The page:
Smart Watch: A Bridge between Architecture and Occupant

As new innovations like the Apple iWatch emerge — one can’t help but explore what possibilities lie ahead as they make their way into the market. Of course, there will be a multitude of new applications that make good use of the hardware that smart watches like the iWatch use to help them interface with their human wearers.

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But what happens to all of that information that get collected? Does it simply exist to feedback to the user, or their social networks? Surely, the information collected by smart watches can be sent to a range of professionals that know how to interpret the data — like a doctor that can make sense of the information collected daily on a wearer’s health.

But what else can be done with smart watch data?

Smart Watch Triggers Environmental Preferences

As technology gets more personalized because it is, in fact, worn by a user — data can be transmitted within their surrounding environment. In other words, the smart watch can act as a bridge between user and architecture. Here are some uses:

  • Feeling hot? Smart watch sensors can tell when you are perspiring and can send a trigger to adjust room temperature. Or, the smart watch can suggest “want a nice cold glass of water?”.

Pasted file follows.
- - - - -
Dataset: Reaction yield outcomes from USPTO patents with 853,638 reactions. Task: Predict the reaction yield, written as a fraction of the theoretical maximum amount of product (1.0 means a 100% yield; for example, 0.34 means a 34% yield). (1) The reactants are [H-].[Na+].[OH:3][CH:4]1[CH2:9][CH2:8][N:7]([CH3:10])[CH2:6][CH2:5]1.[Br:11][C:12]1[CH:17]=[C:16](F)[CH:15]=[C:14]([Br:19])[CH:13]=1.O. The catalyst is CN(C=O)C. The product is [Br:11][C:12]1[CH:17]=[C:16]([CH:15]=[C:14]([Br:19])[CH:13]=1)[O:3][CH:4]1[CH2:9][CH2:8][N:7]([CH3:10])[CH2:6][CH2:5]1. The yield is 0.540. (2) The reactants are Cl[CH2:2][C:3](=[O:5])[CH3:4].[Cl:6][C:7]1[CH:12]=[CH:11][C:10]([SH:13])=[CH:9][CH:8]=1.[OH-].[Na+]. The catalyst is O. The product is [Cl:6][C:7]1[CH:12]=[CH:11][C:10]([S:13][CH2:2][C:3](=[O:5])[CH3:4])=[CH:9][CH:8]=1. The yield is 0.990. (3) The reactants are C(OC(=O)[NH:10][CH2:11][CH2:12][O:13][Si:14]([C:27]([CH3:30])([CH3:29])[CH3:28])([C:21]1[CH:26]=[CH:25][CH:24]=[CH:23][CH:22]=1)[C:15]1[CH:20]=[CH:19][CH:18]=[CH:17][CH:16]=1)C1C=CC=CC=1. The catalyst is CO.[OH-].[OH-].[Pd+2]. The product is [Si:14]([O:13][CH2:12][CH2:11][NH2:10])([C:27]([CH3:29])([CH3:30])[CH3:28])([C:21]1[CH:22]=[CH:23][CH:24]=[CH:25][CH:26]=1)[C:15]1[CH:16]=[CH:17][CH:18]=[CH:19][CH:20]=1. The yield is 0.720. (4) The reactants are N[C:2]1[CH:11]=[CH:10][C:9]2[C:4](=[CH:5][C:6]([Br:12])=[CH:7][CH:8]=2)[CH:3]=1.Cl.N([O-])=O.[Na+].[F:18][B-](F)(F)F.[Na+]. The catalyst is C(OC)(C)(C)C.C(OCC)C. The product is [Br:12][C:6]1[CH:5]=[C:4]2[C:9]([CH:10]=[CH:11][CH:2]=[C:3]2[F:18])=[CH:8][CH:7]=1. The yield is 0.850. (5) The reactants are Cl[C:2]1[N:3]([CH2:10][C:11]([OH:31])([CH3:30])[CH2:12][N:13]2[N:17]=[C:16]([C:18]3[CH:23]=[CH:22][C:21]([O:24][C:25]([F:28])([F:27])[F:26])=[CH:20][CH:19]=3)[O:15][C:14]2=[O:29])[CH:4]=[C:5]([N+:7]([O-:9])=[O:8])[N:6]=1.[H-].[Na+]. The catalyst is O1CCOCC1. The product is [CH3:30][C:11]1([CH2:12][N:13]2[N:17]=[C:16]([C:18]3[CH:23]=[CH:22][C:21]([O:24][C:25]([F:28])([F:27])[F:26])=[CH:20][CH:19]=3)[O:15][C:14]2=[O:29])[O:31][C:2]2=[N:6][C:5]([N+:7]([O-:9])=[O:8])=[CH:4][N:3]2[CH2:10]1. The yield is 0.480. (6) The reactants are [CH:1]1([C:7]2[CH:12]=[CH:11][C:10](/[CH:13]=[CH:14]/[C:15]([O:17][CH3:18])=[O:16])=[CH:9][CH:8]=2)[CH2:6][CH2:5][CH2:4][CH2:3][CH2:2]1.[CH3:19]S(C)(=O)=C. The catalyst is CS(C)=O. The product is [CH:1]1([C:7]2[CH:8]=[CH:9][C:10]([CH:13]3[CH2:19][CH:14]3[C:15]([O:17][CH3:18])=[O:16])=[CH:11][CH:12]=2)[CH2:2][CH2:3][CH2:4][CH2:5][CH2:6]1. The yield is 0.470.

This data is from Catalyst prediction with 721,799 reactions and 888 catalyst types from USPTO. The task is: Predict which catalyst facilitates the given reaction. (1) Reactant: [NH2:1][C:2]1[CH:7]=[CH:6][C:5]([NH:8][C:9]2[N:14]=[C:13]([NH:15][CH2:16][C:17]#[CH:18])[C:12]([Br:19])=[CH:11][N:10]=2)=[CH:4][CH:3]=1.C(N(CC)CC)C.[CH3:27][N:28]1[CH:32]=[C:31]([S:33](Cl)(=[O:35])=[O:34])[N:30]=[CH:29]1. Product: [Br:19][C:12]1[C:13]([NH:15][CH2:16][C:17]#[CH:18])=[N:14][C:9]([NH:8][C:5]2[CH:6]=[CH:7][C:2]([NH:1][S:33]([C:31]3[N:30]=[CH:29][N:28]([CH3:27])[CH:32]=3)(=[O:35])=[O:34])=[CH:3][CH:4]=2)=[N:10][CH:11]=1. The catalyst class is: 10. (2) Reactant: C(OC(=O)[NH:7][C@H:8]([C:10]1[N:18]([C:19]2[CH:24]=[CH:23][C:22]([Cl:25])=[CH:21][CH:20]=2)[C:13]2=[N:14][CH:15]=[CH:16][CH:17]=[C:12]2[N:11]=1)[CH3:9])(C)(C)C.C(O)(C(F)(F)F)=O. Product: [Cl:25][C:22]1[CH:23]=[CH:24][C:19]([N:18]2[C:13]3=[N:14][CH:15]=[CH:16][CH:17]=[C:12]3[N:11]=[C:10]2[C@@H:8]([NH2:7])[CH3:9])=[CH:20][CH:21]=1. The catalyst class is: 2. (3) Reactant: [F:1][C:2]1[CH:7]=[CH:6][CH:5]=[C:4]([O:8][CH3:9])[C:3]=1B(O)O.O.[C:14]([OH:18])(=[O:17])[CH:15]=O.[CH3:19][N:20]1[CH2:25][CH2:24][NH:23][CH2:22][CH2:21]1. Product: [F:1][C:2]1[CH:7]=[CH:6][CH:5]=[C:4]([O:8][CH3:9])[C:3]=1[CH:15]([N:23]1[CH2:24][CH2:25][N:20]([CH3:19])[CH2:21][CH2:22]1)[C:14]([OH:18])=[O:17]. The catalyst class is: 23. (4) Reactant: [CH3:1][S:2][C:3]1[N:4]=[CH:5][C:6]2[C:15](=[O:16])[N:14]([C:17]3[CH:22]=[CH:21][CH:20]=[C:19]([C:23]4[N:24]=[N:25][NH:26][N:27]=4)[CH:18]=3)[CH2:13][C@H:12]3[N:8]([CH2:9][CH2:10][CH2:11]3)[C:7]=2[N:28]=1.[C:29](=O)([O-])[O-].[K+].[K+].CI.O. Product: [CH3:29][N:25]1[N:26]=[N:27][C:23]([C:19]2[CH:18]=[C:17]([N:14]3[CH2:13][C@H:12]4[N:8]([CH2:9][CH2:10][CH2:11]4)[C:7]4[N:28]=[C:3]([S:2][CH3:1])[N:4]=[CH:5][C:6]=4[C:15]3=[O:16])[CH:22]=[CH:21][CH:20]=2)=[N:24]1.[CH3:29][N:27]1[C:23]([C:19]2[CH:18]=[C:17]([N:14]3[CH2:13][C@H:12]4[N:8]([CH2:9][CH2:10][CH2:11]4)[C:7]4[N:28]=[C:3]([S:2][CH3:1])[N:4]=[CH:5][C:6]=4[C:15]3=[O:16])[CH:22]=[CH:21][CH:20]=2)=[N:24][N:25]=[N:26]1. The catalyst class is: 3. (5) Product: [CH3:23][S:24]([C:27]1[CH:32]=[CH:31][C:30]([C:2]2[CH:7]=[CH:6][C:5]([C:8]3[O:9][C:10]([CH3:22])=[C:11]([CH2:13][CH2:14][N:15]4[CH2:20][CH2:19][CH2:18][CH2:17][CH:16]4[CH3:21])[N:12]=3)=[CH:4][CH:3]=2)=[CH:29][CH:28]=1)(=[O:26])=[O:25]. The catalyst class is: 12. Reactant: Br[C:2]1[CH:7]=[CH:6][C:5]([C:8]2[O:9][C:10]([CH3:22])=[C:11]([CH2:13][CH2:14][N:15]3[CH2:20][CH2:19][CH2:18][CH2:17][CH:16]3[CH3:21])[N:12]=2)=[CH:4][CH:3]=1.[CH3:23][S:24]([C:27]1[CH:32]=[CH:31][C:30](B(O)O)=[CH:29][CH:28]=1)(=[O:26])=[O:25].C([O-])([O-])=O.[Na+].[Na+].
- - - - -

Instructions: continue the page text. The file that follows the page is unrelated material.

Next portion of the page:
• Feeling sleepy? Smart watch sensors can understand when you have fallen asleep, and thus, can trigger lights to be turned off and temperature to be slightly lowered. Essentially, it can align your activity with your desired environmental settings for that given activity.
  • Feeling stressed? Smart watch sensors can understand when you are feeling stressed and can guide you through a meditation with environmental lighting and sounds to accompany your zen moment.

Smart Watch Augments Environmental Experience

The smart watch better connects you with yourself, your friends and yes, your environment. But what can happen when the environment speaks to you through your watch? What would it say? And how could this help you?

As a designer of the environment, you should be thinking about how your designed spaces will impact occupants that wear such smart sensory devices. For example, if within a museum the smart watch can augment what your occupant learns at each exhibit according to their learning style, their age, their current understanding of the subject or whatever other personalization would provide them with a rich museum experience.